The whole concept of the Three States of Mind taught in the Contemplation Sutra is centered on the Buddhist practitioner’s faith in Amitabha’s teaching of deliverance. Upon hearing the teaching, the first step an ordinary being must take (according to Master Shandao’s explication) is to resolve to let go of self-power practice in the threefold karma and rely on the other-power practice of Amitabha-recitation in the threefold karma. This resolution is the Sincere Mind, also known as the genuine mind.
In order that this genuine mind become firm and unshakeable, our faith must first be established in the context of the Buddha’s words and then manifested in practice. When belief becomes actualized through Amitabha-recitation, this is “faith established in the context of practice” and is known as the Deep Mind, or deep faith.
With this sincere and unwavering mind, we hold fast to the practice of name-recitation in the threefold karma and proceed towards Amitabha’s Pure Land until the end of life. When this commitment to consistent, lifelong practice is realized, this is called the Mind of Merit-Dedication and Rebirth-Aspiration.
The Commentary on the Contemplation Sutra says, “with a resolute and genuine mind [Deep Mind and Sincere Mind], we dedicate merit and aspire [Merit-Dedication and Rebirth-Aspiration].” So, the Three States of Mind are really a “singleness of mind”—total reliance on Amitabha Buddha’s vow power, and aspiration to rebirth in his Pure Land. The former leads to the latter, while the latter embraces the former.
Or we can look at it in the following way: the substance of this singleness of mind is the Sincere Mind: total reliance on Amitabha’s vow power. Its form is the Deep Mind: exclusivity in the practice of Amitabha-recitation, which results in resolute and immovable faith. And its function is the Mind of Merit-Dedication and Rebirth-Aspiration: the consistent and lifelong practice of exclusively reciting Amitabha’s name.
Each aspect of the Three States of Mind is also a medicine to counter one of the afflictions that might hinder our rebirth in the Land of Bliss. To counter insincerity, we speak of the Sincere Mind; to mitigate doubt, we explain the Deep Mind; and to correct the lack of dedication and aspiration, we advocate the Mind of Merit-Dedication and Rebirth-Aspiration.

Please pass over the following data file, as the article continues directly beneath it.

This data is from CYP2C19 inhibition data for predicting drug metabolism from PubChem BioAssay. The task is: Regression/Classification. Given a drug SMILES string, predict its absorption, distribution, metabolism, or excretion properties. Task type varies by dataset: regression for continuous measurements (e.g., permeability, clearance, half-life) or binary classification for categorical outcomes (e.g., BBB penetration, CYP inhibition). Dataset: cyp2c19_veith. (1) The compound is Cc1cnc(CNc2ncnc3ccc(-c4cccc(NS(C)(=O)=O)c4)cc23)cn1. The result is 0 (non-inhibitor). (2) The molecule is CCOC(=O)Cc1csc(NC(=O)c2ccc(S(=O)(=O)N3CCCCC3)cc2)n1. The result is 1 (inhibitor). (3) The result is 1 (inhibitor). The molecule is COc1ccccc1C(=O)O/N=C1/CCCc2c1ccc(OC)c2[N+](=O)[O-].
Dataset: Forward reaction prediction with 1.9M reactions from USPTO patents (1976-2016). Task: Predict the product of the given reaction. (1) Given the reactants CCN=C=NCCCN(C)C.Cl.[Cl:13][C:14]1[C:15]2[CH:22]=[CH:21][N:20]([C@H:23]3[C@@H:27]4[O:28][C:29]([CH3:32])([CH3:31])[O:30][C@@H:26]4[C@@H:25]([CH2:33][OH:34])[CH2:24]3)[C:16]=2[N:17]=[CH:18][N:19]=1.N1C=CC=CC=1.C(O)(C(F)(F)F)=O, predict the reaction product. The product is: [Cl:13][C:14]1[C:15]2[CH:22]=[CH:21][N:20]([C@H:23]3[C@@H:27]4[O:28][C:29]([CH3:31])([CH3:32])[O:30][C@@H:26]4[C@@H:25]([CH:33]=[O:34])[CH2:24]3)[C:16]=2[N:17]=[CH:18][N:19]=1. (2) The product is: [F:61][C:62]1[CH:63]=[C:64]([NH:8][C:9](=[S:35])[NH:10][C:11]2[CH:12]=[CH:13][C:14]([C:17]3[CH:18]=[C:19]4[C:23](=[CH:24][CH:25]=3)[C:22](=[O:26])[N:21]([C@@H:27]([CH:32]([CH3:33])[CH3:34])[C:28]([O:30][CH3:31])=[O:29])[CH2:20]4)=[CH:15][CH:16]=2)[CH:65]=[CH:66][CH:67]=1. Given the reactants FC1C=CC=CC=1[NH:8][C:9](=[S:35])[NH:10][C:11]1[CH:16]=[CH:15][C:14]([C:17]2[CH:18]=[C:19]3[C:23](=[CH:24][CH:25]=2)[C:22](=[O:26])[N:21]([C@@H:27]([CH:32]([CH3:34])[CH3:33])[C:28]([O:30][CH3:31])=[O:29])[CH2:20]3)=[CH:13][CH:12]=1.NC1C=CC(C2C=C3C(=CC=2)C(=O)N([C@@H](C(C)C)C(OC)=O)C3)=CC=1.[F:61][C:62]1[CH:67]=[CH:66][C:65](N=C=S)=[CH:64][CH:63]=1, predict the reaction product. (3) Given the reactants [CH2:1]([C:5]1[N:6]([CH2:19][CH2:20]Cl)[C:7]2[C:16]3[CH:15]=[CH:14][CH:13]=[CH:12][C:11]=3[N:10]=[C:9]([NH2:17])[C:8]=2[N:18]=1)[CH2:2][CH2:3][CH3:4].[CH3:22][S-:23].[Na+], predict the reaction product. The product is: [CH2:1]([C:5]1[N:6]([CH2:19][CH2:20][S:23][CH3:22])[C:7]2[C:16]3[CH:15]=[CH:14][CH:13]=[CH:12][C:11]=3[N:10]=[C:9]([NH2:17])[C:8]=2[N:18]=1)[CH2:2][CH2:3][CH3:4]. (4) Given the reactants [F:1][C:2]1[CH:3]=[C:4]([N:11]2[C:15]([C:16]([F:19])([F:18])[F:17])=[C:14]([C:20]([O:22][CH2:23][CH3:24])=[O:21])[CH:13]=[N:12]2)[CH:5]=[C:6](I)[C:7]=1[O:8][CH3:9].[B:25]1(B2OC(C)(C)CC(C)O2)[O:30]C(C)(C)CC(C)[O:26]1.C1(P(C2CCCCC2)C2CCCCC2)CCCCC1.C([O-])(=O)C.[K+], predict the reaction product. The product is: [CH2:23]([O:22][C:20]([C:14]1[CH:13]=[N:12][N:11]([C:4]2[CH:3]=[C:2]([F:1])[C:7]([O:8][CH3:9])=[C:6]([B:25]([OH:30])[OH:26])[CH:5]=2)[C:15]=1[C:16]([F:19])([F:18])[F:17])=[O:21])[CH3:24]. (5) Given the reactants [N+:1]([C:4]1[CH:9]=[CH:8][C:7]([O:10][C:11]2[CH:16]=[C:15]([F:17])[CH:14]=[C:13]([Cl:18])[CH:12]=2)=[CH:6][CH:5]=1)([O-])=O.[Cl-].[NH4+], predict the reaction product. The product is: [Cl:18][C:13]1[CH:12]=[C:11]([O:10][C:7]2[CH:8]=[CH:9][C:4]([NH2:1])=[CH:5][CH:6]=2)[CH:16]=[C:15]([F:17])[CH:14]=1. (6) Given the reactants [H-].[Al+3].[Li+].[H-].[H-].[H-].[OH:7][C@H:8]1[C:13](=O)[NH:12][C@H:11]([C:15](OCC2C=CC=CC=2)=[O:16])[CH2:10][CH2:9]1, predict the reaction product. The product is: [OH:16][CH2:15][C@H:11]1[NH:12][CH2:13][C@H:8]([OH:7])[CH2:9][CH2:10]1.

A dual perspective: Amitabha Buddha and sentient beings
Each of the Three States of Mind can be discussed from the perspective of Amitabha Buddha, as well as the viewpoint of sentient beings. On Amitabha’s side, he dedicates his inconceivable merits and virtues to sentient beings (Mind of Merit-Dedication and Rebirth-Aspiration) by giving them his name to recite (Deep Mind) through his sincere and genuine Fundamental Vow (Sincere Mind).
On the side of ordinary beings, they resolve to abandon self-power and rely upon Amitabha’s Fundamental Vow (Sincere Mind),act upon the vow of deliverance by exclusively reciting his name(Deep Mind), and then practice in a consistent and lifelong manner (Mind of Merit-Dedication and Rebirth-Aspiration). Such aspiration and practice correspond perfectly to Amitabha’s vow of deliverance—just as a lid fits perfectly its corresponding container—and join the ordinary, iniquitous being and Amitabha Buddha into a single entity.
From the standpoint of ordinary beings, there are the Three States of Mind in the modes of horizontal and vertical transcendence. “Horizontal transcendence” means there is no temporal sequence to the Three States, as they are all present simultaneously. “Vertical transcendence” means that the Three States appear in sequence, in the order of Sincere Mind, Deep Mind and the Mind of Merit-Dedication and Aspiration.
Moreover, there are the Three States of Mind relating to wisdom and the Three States of Mind relating to practice. To understand the meaning of the Three States through texts and teachings, and then aspiring to achieve them, is known as the Three States of Mind relating to wisdom. If we know neither the relevant teachings nor the meaning of the Three States, yet recite Amitabha Buddha’s name consistently, we would attain them naturally. This is called the Three States of Mind relating to practice.
Deep and firm faith – indestructible like diamond
Once we have established the Three States of Mind, we will no longer retrogress on the path to Buddhahood. This is because of Amitabha’s compassionate dedication of merit, his potent support, the embrace of his light, the merging of Amitabha and sentient being, and the protection and assistance of all the Buddhas.
In the words of Master Shandao, “those who are embraced by [Amitabha’s] light will not retrogress” and “their minds are like diamond.” But if an aspirant finds himself hesitating or retrogressing in the practice of Amitabha-recitation and in his aspiration to be reborn in the Land of Bliss, he is considered to be lacking the Three States of Mind. Thus, his rebirth is uncertain; it is not yet assured in the present lifetime.
Assured rebirth: name-recitation in accord with the 18th Vow
Nevertheless, such a person still has another chance to attain rebirth in the Pure Land near the end of his life. In his final hours, he is being dragged toward his future rebirth by the force of his karma; he is powerless to change his fate. But at this critical moment, he might be very open to the wise counsel of a good teacher. If he is led to recite “Namo Amituofo” wholeheartedly, earnestly, genuinely, and diligently, he will indeed possess the Three States of Mind and attain rebirth. This situation is fully described in the paragraph of the Lowest Level of the Low Tier in the Contemplation Sutra.
Master Shandao explains “Namo Amitabha Buddha” as follows:
To say “Namo” is to take refuge; it also means the dedication of merits and aspiration to rebirth. To say “Amitabha Buddha” is the practice. The significance is that we will certainly attain rebirth.